Wednesday, January 14, 2009

Tess, Tess, and more Tess

Tess of the D'Urbervilles:

A Pure Woman Faithfully Presented

by Thomas Hardy


Normally, I will avoid spoilers on this blog, but as I tried to decide what to say about Tess I came to the conclusion that the best discussion on this book must include the whole book. Hopefully, being such a classic work of literature, most have either read it or have heard how it ends. Also, this blog got kind of long on me. I won't always be this long-winded but I had a lot of thoughts on Tess. Forgive me!


Tess of the D'Urbervilles is the story of a young woman named Tess Durbeyfield whose (poor working class) family discovers that they are descendents of a once great and rich family (the D'Urbervilles). Tess cares very little about the discovery, but her parents are thrilled and determined to use the knowledge to better their situation in life. They send her to visit some existing D'Urbervilles and claim kin, hoping to start their family on a path to better times. Instead, Tess herself starts down a path that leads to her complete ruination.

She begins to work for the D'Urbervilles, caring for their chickens. While there, she gets to know Alec D'Urberville (hereafter referred to as "jerk-face Alec") who - to put it delicately - robs her of her virtue. Tess returns home a complete mess. She bears a child, who dies shortly afterwards (and never contacts jerk-face about the baby - which I don't blame her for). After a short period, she leaves home again to be a dairymaid. She meets Angel Clare, an idealistic young gentleman who is trying to learn the art of farming. They fall in love and despite Tess's guilt about her past - and her attempts to inform Angel about it - they get married without Angel knowing the truth. After they get married, Tess confesses, and an infuriated Angel abandons Tess to go establish a farm in Brazil.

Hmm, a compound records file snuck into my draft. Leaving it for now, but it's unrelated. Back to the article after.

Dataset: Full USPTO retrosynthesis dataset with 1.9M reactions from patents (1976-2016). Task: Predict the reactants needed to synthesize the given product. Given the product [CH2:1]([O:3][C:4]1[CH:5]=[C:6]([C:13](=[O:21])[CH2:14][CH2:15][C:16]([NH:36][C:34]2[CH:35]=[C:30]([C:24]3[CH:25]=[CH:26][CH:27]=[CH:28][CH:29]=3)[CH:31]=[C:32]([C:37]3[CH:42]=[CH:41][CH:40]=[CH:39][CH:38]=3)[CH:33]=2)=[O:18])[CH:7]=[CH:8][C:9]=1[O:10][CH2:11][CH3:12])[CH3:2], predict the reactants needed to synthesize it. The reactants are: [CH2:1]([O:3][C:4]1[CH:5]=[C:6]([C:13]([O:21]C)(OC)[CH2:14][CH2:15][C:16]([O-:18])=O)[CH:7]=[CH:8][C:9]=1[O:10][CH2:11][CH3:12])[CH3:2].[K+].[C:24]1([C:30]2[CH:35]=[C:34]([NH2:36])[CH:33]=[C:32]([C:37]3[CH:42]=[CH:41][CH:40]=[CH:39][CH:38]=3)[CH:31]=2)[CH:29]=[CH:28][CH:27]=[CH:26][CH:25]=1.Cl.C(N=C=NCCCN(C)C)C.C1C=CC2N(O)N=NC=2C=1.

In the meantime, a hurt but too-proud-to-ask-for-monetary-help-from-the-in-laws Tess finds work at a farm under brutal conditions. None other than jerk-face Alec shows up, deciding he's madly in love with Tess. He begs her to come live with him as his mistress. Eventually he coerces her into doing so. She gives in mainly to help her now-widowed mother and multiple siblings. Of course Angel realizes how wrong he was, returns, seeks out Tess and is turned away by her. Tess finally snaps. She's lost the man she loves and can't bear to live with the man she hates, so she kills jerk-face Alec and runs to catch up with Angel. Angel is shocked but runs from the police with Tess. Eventually, though, they are caught and Tess is sentenced to death.

Those are the facts. Now let's talk.